RSF School board hears parent support for social emotional learning at Rowe
The Rancho Santa Fe School District board’s March 10 meeting included a listening session on social emotional learning that at times was very personal as parents discussed the challenges that today’s kids face and how the school can support them.
Many parents have grown concerned about the future of social emotional learning (SEL) at R. Roger Rowe School following the disbandment of the SEL committee, questions from the board about SEL as they try to understand what is being taught, and rumors spreading among the school community. The situation was compounded by the resignation of the school counselor Carly Bourque on March 3.
RSF School Board President John Tree said the board was not making any decision on SEL at the meeting, it was just a chance for the board to help understand the views of the community.
“All of us are here with the intention of trying to put our heads together to make this place better for our kids and everyone’s kids,” Tree said. “As a board we have not changed or canceled or tweaked or in any way modified our SEL program.”
He said the SEL program in place will continue until the new superintendent is hired and the board will look to the new leader for guidance, to hold more community meetings and bring a recommendation for what might change.
The California Department of Education defines SEL as “the critical role of positive relationships and emotional connections in the learning process.” It helps students develop the knowledge, skills and attitudes to promote healthy identities, manage emotions, achieve personal goals and feel and show empathy for others.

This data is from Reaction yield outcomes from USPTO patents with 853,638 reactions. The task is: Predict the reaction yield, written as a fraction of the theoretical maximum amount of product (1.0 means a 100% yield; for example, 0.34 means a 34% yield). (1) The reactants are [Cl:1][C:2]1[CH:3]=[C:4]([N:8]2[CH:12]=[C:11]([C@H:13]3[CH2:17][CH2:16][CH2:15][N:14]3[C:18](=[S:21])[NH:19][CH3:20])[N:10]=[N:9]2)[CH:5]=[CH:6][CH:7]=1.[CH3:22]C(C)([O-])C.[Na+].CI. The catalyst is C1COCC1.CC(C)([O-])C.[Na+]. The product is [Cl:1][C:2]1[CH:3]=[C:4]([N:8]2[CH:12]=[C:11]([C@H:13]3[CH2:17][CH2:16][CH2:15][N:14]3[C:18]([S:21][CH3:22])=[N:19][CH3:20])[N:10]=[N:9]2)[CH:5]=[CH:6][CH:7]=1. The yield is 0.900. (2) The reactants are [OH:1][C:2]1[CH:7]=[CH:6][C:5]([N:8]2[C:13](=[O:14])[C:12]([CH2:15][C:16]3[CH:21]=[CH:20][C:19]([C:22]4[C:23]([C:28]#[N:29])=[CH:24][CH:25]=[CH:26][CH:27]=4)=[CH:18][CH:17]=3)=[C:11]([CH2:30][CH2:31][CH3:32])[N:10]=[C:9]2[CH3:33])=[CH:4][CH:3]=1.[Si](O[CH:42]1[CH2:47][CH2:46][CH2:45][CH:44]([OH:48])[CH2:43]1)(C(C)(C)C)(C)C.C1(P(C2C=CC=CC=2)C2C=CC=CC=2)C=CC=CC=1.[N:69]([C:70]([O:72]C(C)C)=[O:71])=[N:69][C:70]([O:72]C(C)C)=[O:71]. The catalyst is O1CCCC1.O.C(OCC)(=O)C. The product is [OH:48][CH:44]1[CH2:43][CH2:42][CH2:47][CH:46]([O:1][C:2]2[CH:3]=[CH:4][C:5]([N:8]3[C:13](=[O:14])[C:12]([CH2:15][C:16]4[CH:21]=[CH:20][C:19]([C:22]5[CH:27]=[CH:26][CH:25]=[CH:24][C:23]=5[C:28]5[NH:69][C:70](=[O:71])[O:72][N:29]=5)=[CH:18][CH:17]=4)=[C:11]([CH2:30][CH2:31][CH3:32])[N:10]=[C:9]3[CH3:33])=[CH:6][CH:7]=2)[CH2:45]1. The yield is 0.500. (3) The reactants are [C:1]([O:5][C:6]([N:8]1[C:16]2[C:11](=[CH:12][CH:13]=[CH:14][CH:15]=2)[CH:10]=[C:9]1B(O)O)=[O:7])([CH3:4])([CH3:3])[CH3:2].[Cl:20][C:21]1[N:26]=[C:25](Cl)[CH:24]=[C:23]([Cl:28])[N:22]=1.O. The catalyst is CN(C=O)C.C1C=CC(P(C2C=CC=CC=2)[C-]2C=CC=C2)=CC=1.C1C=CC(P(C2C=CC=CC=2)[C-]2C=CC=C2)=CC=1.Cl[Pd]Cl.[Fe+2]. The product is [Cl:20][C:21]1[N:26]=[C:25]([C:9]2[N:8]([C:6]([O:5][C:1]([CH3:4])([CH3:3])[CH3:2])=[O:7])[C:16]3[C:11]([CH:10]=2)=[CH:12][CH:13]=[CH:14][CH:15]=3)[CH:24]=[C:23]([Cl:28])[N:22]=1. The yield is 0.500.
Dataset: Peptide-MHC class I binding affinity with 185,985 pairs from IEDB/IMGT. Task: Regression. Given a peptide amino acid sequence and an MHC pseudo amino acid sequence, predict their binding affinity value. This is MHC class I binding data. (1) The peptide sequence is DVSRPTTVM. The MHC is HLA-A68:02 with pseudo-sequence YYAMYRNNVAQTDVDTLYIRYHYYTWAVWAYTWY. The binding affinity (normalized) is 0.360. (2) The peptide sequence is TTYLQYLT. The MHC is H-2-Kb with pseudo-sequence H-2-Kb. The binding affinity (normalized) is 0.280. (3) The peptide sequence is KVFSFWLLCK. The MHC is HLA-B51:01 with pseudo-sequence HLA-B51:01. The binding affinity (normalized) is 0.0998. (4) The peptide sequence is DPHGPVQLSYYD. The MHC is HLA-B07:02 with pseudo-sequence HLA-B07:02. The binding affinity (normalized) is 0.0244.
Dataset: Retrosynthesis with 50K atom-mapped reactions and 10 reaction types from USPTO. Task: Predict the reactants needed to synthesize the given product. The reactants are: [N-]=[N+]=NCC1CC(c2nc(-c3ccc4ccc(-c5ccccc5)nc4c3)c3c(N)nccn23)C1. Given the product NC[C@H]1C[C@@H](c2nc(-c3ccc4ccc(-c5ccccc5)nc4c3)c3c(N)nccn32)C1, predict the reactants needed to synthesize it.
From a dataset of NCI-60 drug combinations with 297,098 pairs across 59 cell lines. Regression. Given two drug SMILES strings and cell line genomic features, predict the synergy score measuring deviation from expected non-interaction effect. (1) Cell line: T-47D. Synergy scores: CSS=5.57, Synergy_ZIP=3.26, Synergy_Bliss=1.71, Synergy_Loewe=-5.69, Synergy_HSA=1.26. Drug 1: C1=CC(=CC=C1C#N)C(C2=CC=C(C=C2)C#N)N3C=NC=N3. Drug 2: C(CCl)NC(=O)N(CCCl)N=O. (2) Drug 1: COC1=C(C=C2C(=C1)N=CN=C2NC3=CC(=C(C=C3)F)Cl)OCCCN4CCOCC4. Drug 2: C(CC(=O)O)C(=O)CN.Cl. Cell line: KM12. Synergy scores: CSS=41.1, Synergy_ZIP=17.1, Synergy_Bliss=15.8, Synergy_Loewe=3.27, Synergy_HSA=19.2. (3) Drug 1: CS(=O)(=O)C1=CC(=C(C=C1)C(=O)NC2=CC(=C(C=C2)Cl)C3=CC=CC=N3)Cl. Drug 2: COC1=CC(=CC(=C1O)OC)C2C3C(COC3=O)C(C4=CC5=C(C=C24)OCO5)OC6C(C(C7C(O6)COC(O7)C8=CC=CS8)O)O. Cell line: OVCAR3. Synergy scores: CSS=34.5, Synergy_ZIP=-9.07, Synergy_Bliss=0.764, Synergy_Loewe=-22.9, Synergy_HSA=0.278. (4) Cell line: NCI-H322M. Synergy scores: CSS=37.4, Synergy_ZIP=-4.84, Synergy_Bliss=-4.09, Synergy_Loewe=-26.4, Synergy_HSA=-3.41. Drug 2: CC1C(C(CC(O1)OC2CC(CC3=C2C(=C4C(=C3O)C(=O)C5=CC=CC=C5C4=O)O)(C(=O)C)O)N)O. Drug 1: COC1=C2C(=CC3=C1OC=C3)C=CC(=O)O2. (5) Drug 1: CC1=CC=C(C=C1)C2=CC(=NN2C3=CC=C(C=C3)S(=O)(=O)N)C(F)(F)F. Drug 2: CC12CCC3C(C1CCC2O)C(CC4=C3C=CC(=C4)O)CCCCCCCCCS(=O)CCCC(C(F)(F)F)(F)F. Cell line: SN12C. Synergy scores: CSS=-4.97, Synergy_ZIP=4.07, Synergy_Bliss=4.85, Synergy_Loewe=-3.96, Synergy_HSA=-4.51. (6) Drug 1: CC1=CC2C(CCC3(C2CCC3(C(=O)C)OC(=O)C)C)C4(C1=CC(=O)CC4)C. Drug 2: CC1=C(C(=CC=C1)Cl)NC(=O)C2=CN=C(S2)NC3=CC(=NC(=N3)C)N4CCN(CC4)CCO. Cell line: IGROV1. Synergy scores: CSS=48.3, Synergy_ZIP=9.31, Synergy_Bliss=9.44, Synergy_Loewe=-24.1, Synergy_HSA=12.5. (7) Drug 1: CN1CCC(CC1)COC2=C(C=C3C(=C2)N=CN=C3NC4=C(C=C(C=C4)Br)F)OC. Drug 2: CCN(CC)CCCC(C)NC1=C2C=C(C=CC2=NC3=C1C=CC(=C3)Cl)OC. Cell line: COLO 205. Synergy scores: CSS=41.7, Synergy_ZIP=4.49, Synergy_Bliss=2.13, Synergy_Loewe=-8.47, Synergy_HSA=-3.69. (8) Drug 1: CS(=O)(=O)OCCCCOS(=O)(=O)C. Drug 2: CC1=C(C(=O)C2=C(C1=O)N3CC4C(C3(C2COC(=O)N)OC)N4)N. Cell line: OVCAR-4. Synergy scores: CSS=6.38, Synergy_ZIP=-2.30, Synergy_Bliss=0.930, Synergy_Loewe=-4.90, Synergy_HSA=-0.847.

Social-emotional learning became a RSF School board priority in the 2018-19 school year and the SEL committee was established, composed of administrators, teachers and parents. The committee created Rancho Santa Fe’s SEL competencies which include self management, responsible decision making, social awareness, relationship skills, community and global awareness.
Teachers wanted their students to learn to be able to appropriately monitor emotions and behaviors, manage stress, demonstrate impulse control, empathize with others, appreciate diversity and show concern for the welfare of others within the classroom, school and community.
The SEL committee also recommended that the district hire a school counselor and Bourque was hired in 2020.
At the elementary level, SEL is provided four days a week for 30 minutes a day including morning meetings with greetings, sharing, a message for the day, and an activity around one of the SEL competencies. On Fridays, the school comes together for Friday on the Field.
At the middle school level, students have advisory meetings for the first 20 to 30 minutes of class—the meetings are meant to support students in building meaningful relationships with one or more adults at school, to strengthen their social and study skills, and develop a sense of belonging.